The cases coming down lately concerning police search and seizure have dealt with police informants and whether or not a police stop is warranted upon the evidence and the quality of the informant.
The last case I reported dealt with an anonymous informant and the correct reliance of a police officer on the tipster’s report. In that case a motion to suppress evidence should have been granted.
In this case, the Massachusetts Appeals Court reversed the ruling of a District Court judge, who had granted a motion to suppress evidence in a drunk driving case.
The court ruled that the information supplied by a witness motor vehicle operator was sufficient for the officer to make his stop of the defendant proper.
Citing another recent case, the court stated that dealt with a citizen witness who reports to police about dangerous, erratic driving that the citizen witness has just observed on the road.
The court concluded that a tip from a citizen witness who was identifiable, and who presented himself in person to police to report information of some urgency was sufficiently reliable to justify police investigation. The Court went on to say that the reasoning of the already decided case applied to this case.
The court record showed that in the present case the police officer undertook to stop the defendant based upon more than simply an anonymous tip. The lower court judge made in his findings that the woman in the Ford coupe was the same person who had telephoned police. When the officer arrived, she was positioned as she had indicated in her call, driving behind the defendant and she took great pains to bring attention to herself and to point out the defendant to the officer by repeatedly flashing her lights and motioning to the defendant’s vehicle. Thus she was akin to a citizen bystander and was not the equivalent of a faceless informer.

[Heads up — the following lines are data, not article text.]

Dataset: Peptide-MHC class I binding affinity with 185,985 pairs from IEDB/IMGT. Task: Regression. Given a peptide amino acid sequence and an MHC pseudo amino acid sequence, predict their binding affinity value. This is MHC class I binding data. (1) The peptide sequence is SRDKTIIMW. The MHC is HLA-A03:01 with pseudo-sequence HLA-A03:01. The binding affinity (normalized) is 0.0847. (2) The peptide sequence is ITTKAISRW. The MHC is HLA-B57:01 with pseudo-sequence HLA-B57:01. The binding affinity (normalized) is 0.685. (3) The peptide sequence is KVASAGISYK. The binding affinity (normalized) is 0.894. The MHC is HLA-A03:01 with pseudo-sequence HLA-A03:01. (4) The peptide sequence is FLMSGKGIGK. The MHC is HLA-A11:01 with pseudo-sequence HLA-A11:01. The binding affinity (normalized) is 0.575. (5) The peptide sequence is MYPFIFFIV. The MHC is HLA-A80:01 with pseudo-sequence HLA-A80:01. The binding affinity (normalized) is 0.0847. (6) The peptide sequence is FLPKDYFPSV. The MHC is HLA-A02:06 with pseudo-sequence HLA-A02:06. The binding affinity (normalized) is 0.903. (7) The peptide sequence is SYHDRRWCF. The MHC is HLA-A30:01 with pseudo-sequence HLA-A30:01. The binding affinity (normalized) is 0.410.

The citizen witness made no effort to preserve her anonymity. Indeed even before she pulled over to speak with the officer after the stop, the officer could have noted the license plate number of her vehicle. Finally, it is relevant in assessing the objective reasonableness of the officer’s response that the target of the tip was in a moving vehicle, presenting an imminent danger to the public; and in this case, by being all over the road, possibly drunk, going over the lines, swerving back and forth, thus the nature of the situation , together with the reliability of the citizen witness, gave the officer a reasonable basis for the stopping the defendant’s vehicle.
The Court ruled: The order allowing the defendant’s motion to suppress is therefore reversed.
(Commonwealth v. Cox (Docket no. 01-P-0907
I believe that the majority of states hold that reliable citizen witnessing can be the basis of a police stop. The facts of each case must be scrutinized to determine if the stops are justified and these cases set an example, by the court’s analysis of letting the public and the legal world know their criteria or standard.